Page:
In a sign of the changing market landscape, the end of the third quarter and start of the fourth quarter saw equity markets grapple with concerns about future Federal Reserve policy. As I have said in the past, I believe Federal Reserve Chair Jerome Powell has effectively executed the Fed’s agenda to date. However, markets have become somewhat conditioned by the actions of prior Fed chairs to expect accommodation when stocks weaken. In an early October statement, Powell suggested that the Fed could continue to raise rates into 2019; first, because inflationary pressures remain contained and second, because economic growth can continue due to fiscal policy effects. Powell’s viewpoint rang hollow to the market, which saw the economy as healthy, but weakening. The market’s fear of a weaker economy and its inference that the Fed might be less sensitive to equity performance kicked off a significant correction.
Expect the Fed to Hold Course as the New Landscape Evolves
The shift to more normal interest rate levels is likely to have ramifications far beyond 2018. The new phase will likely bring greater volatility in all markets and possibly lower equity returns, though not necessarily a bear market.
By historical standards, the Fed’s transition is progressing at a very measured pace. We believe that can continue, because, as stated above, the Fed has stayed ahead of inflationary pressures and the economy remains healthy. Secular forces – including technology and globalization – are pushing down inflation while fiscal stimulus boosts growth, making this an opportune time for the Fed to implement its policy reversal.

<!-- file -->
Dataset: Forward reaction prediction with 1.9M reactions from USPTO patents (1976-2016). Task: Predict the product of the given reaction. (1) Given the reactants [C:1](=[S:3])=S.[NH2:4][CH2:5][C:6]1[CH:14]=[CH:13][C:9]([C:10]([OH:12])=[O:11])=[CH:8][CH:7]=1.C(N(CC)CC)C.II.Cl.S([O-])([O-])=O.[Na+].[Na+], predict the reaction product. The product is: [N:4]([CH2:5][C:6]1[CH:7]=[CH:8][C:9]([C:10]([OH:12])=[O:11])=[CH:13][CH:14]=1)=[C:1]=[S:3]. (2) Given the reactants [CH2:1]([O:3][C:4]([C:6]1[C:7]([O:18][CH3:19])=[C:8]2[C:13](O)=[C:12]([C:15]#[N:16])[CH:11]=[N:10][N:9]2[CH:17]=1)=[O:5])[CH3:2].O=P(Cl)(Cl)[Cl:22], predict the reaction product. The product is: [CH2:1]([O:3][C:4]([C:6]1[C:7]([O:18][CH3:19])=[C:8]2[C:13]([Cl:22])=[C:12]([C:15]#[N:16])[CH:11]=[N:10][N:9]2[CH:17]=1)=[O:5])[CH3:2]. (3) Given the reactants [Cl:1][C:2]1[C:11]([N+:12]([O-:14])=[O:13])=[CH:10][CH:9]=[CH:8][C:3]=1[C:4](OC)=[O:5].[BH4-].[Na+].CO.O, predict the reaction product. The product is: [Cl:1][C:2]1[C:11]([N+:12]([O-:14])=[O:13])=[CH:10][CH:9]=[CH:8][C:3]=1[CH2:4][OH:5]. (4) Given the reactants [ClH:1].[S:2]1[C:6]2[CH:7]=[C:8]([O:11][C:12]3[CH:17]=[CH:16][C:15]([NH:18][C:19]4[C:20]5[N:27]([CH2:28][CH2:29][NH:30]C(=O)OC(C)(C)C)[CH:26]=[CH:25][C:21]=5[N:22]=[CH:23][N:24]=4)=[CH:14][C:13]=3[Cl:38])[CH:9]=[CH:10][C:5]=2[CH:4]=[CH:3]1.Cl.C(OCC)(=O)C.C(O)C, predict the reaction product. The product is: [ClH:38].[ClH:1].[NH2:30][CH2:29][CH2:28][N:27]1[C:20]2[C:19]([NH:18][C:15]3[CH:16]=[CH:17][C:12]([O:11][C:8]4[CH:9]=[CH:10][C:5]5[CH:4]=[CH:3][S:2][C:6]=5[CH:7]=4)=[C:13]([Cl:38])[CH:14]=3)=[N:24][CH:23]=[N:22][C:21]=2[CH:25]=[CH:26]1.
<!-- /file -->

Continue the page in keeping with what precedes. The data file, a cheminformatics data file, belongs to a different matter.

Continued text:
With all eyes on the Fed, there is a chance of misstep. Over the years, many have insisted that the Fed’s easy money policy would inevitably end in a veil of tears. I have always been more optimistic about the cumulative intelligence of the Federal Reserve than the market has been. I believe there is a reasonable probability the Fed can engineer a “soft landing,” similar to 1995, and that the economy will remain more resilient than many observers predict. In short, I believe the economy can withstand more tightening than the psychology of the market can.
Based on recent performance, stock prices seem to be saying that we don’t need another rate hike in December given a softening economy. Whether the Fed interprets the data the way the market does remains to be seen. As we move into 2019, I don’t think the data will show a need for aggressive rate increases. And because the Fed has stayed ahead of inflation, it will have the flexibility to slow or pause its process. That means we may see fewer rate increases in the year to come.
Global Growth May Mitigate Interest Rate Impact
Global economic health will play a critical role in investment results in the normalizing environment. Economies across the globe are in decent shape, as evidenced by strength in global PMIs (Purchasing Managers Index). To be sure, there are risks in foreign markets, including the UK’s Brexit negotiations, a worsening picture for Italy’s economy, and continued trade pressure on China. Europe is slowing more than other developed regions, but is still growing. Emerging markets are also still growing, despite struggles in areas such as Argentina and Turkey, which have been hampered by high debt and weakening currencies. We look for governments around the world to respond with fiscal initiatives to counter these trends, much as China did last July.